One of the gripes I hear most frequently from QlikView users who are moving across to Sense is around creating a table. It is much quicker in QlikView. In this blog I share a quick tip explaining how to create tables in Qlik Sense quickly.

Quick Table Creation in QlikView

QlikView has some awesome features for profiling new data sources and getting apps built quickly. Even now I will still turn back to QlikView for this purpose, even when building a Sense app for a client. One way you can build something quickly is by creating a new Table Box, multi-selecting fields (even selecting All, if required) adding those to the table and then sorting in Load Order.

Options for table create in QlikView

No equivalent feature is available in Sense, where adding fields to a table requires confirmation of each field – choosing whether you wish to add a dimension, replace a dimension or add a measure.

Building a table with many fields in Sense can take a while.

Tables in Qlik Sense using Convert

Something Sense does have, which can be very useful, is the ability to drag a different chart type over the top of an existing object with the option to then convert that object to that new chart type. It also has an object which it is quick and easy to add fields to – the Filter Pane. If you add a Filter Pane to your document and keep it selected (with the orange border) you can simply go to Fields (or better still Master Dimensions) and double click to add columns to the Filter Pane. Once you have that Filter Pane with the fields you want you can simply convert that to a table. This way you have the table you want in far fewer clicks.

To quickly create tables in Sense with many fields:

  1. Select Charts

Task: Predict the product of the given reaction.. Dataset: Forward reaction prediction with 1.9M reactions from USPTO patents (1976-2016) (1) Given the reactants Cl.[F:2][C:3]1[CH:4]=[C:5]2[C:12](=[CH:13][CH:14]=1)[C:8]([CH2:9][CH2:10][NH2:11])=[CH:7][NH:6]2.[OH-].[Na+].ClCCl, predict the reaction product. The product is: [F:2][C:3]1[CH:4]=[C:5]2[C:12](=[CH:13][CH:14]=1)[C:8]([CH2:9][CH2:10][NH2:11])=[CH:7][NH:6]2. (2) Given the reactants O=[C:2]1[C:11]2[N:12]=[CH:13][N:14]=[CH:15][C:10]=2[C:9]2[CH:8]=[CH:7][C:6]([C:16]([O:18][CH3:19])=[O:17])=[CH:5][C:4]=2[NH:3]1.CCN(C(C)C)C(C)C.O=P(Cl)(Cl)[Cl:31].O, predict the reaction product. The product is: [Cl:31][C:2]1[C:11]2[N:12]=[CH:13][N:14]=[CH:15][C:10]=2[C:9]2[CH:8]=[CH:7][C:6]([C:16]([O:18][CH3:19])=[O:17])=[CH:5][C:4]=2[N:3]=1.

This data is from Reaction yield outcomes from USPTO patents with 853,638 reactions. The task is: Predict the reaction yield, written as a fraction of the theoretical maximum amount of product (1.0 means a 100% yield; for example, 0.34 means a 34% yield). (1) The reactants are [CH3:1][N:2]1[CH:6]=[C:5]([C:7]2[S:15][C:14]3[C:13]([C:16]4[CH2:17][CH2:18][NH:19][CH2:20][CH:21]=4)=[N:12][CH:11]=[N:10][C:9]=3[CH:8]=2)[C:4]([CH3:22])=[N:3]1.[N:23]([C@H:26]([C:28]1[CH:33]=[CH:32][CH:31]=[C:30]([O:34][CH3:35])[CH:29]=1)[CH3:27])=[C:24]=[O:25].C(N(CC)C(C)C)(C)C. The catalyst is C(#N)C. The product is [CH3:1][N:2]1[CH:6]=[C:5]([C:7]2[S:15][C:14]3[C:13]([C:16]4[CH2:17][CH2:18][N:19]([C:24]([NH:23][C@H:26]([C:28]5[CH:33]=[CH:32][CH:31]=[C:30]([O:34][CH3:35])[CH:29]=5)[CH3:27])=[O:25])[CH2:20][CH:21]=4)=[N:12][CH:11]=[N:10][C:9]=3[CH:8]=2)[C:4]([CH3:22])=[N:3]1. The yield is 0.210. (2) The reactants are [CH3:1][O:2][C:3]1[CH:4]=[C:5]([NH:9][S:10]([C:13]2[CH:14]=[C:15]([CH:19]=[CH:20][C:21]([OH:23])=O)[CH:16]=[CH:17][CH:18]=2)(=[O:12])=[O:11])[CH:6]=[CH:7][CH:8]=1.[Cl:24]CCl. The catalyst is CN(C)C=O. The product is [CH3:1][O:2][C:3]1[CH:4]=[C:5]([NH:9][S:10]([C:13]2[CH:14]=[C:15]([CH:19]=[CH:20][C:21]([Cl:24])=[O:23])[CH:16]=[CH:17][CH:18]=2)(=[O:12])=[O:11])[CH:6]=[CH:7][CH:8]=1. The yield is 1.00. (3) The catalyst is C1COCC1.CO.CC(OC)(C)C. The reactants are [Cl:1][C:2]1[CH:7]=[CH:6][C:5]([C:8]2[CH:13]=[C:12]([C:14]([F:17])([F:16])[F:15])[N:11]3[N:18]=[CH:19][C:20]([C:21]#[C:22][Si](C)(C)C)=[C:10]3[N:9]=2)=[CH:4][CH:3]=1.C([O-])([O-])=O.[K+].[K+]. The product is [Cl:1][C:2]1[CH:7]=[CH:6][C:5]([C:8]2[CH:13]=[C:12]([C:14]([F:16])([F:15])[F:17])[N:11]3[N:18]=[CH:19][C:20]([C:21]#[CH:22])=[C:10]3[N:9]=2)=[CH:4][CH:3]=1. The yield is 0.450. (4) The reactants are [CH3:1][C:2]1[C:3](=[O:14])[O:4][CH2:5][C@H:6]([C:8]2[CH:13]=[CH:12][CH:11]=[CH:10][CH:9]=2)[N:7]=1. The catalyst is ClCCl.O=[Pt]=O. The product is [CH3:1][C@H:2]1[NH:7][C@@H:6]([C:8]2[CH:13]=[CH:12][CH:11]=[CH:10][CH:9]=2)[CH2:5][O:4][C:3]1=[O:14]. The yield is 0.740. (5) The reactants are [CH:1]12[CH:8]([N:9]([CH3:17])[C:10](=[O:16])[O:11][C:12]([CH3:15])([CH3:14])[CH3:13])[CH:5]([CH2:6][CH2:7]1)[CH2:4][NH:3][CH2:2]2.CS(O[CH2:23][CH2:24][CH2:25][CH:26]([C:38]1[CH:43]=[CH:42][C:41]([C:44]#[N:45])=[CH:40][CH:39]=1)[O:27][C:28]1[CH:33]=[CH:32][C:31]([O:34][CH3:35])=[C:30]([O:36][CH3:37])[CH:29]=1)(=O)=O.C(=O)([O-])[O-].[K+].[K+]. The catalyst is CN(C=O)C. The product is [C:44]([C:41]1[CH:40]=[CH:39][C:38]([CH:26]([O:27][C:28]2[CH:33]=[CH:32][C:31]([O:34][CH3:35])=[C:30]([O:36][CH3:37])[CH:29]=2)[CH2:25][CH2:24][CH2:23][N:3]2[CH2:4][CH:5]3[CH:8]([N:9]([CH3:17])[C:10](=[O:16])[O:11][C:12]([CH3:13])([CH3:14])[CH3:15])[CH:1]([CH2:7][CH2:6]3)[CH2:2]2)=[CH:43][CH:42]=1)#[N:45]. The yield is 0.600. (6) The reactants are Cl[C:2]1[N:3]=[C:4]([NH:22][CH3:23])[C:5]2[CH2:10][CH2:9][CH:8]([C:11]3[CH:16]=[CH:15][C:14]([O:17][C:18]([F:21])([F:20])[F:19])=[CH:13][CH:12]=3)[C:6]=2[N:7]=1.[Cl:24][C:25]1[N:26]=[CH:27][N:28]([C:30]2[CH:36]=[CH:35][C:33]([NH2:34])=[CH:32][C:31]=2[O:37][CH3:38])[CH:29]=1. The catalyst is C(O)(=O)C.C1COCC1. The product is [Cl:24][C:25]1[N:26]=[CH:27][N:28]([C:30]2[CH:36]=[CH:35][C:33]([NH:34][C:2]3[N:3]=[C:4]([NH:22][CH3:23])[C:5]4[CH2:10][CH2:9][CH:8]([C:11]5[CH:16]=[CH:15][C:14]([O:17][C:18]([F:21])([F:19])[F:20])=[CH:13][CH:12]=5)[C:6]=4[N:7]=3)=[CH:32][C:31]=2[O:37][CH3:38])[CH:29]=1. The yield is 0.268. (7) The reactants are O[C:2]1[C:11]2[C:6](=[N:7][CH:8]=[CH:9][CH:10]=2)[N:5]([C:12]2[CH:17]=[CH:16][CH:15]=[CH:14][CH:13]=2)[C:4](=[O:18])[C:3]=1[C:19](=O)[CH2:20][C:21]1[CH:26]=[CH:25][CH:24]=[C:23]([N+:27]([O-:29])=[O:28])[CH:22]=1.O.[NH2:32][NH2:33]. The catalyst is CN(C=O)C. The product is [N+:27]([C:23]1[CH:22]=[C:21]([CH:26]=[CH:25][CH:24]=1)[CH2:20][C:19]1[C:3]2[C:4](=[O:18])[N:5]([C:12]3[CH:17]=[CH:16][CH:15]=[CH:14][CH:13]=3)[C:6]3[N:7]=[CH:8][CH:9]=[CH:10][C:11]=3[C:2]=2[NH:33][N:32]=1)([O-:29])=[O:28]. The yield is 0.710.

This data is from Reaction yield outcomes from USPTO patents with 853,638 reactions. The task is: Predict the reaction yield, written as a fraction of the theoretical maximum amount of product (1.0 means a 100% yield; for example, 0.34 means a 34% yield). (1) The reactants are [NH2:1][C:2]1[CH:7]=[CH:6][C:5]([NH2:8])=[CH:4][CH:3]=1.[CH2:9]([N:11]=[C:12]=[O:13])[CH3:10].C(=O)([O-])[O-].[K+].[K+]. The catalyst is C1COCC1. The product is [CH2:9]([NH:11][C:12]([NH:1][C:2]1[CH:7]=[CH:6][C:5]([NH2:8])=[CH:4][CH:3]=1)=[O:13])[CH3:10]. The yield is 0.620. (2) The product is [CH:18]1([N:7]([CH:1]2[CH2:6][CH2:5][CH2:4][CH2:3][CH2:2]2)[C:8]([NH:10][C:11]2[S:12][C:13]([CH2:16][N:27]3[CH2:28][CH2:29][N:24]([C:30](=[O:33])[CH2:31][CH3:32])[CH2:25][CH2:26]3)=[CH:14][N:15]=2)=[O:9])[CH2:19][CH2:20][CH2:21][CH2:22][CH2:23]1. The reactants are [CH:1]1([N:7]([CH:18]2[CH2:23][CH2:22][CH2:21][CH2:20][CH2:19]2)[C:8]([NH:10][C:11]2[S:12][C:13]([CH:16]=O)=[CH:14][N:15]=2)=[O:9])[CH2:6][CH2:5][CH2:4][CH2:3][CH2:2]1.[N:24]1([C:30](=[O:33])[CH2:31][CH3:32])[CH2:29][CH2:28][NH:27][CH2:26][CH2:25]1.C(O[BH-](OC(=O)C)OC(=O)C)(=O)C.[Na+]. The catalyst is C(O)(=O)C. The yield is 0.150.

2. Double click Filter Pane icon
  3. Select Fields or Dimensions
  4. Double click each dimension field to add
  5. Select Charts
  6. Drag Table icon onto your Filter Pane
  7. Select to convert your Filter Pane
How To Create a Sense Table

Creating a Sense Table by converting a Filter.

Converting, like this, also means that you can quickly copy and paste and convert to have both Table and Filter Panes with the same fields. You can add both to your Master Visualisation library for later use. I always have a ‘Master Filter’ object in every app I create, containing the key Dimensions. Sometimes I will place this in just a couple of squares of the grid – and you get the ellipsis to allow the user to expand to all the main filters for the app. Placing the filter all along the top, or down the side, is also an option.

The Cognitive Engine

If you are running a version of Sense at April 2018 or later (or are using Qlik Cloud) then you have probably noticed the new Assistance mode. Now you can simply double click a field with a blank screen and Qlik’s rule engine will decide the best object to add (usually a filter pane for a dimension or a KPI for a measure). If you add another field, again with a double click, then the object will change – now you may get a bar chart or a table. Adding more fields will give you other objects, perhaps a scatter if you have two measures and a dimension or a stacked bar chart if it is two dimensions and a measure. Once you get to the point of having several dimensions, or more measures than can be encoded in a chart, then a table will be created.

This makes the need for the workaround above, utilising a filter pane, less necessary. However, I still like it as an approach as I am not quite ready to surrender to the AIs and robots that are coming to replace us.

If you want more information on the Cognitive Engine, this blog post by Mike Tarallo, from just before the April 2018 release has some good information and a video:

If you really want to impress someone with the Cognitive Engine, load in a list of countries and then double click this on the field list to get a map of that data. I’ve done a quick YouTube video to show this in real time. Enjoy:

Closing Thoughts

If you have any time-saving tips for Qlik Sense (or QlikView) then please do add them in the comments so that others can benefit.

I must thank one of my clients, who I was working with when we discovered the Filter Pane approach to building tables. We both realised at the same moment that neither of us would need to spend as long creating a table in Sense again. Thanks, Tris, for letting me share this with the readers of this blog.